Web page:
Undergrounding

power lines FPL
Al Diaz / Miami Herald

Hurricane Irma was a game-changer for South Florida. Cities are preparing for hurricane season differently now. And the region’s largest utility, Florida Power & Light, is pushing for a method that could turn the lights back on faster after a storm.

It’s called undergrounding. A lot of people think of it as the solution for keeping the power on. But that’s not necessarily how it works.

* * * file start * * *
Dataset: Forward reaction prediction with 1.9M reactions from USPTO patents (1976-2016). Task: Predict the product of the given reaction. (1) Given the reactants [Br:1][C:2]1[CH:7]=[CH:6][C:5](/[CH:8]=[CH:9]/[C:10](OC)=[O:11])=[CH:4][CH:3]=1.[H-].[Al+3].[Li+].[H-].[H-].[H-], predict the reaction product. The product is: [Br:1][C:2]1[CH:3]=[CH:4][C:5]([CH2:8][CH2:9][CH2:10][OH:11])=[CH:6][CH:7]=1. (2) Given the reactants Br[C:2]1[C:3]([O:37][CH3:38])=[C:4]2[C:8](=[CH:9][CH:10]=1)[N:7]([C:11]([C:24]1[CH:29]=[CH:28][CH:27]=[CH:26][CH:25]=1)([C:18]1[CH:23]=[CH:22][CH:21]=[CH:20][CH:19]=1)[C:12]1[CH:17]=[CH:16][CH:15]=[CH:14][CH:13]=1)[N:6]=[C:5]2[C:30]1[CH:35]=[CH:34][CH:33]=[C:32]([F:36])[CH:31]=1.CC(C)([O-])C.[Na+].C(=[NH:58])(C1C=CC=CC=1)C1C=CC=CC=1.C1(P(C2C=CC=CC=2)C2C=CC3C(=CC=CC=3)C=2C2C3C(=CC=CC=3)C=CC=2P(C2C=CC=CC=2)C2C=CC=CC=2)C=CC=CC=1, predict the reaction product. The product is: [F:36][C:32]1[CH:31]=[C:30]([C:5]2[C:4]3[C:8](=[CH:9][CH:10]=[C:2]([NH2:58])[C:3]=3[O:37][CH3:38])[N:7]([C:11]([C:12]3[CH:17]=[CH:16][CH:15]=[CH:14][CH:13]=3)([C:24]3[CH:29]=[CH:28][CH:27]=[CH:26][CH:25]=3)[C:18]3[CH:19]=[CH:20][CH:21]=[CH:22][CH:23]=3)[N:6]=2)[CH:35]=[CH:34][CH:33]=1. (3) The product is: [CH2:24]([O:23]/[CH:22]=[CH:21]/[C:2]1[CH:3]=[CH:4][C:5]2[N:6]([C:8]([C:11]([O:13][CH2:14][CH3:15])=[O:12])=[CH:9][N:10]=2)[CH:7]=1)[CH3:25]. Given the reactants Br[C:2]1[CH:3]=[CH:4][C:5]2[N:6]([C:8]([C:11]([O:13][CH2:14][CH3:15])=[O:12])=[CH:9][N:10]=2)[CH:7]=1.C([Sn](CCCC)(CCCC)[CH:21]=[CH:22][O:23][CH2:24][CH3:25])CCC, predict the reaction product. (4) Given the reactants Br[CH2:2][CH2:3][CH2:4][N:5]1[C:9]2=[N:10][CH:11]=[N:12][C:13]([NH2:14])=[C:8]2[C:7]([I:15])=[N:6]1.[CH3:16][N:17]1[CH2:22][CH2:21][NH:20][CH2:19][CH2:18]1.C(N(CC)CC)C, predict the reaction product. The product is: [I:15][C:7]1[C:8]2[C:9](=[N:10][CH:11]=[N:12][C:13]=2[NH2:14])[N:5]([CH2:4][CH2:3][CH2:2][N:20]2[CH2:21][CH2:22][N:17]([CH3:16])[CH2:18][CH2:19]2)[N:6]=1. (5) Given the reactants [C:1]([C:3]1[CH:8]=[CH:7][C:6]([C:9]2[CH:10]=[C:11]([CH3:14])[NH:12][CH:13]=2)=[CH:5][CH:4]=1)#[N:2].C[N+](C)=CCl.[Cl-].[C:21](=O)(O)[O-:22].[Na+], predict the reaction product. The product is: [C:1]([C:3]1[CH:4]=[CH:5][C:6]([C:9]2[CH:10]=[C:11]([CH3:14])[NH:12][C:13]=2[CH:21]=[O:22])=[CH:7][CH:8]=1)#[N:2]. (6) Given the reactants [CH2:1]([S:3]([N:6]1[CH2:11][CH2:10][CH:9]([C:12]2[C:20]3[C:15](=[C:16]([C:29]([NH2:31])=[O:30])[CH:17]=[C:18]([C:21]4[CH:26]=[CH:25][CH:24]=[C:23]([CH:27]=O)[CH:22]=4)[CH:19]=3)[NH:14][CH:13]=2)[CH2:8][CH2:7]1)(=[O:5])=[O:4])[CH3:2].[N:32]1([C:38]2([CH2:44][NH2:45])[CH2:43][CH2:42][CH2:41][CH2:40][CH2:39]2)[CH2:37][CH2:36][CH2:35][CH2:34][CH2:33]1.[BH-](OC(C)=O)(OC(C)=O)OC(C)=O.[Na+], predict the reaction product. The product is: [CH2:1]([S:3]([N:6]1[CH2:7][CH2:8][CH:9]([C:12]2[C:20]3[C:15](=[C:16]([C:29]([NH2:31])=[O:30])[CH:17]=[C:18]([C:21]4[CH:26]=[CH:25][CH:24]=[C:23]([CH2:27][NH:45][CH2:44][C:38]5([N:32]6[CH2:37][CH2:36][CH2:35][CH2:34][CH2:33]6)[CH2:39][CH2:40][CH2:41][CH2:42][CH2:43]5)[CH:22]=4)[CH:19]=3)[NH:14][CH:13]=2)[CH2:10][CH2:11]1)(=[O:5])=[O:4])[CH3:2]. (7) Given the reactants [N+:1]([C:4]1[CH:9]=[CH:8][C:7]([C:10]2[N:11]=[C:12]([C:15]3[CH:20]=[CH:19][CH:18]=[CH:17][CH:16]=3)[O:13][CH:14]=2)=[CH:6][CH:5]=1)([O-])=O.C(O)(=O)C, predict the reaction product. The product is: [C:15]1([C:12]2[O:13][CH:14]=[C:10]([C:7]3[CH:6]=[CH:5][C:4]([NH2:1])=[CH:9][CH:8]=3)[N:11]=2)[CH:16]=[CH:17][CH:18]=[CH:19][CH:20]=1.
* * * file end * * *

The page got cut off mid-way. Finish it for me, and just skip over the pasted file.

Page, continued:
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Florida Power and Light is the state's largest utility serving roughly 4.6 million customers.

Since 2006, FPL customers have been paying what's called a "Nuclear Cost Recovery Fee," which enables the utility to charge in advance for future costs of building and improving nuclear power plants.

Since then, about $320 million has been raised to add 525 megawatts of new power to Turkey Point in South Miami-Dade.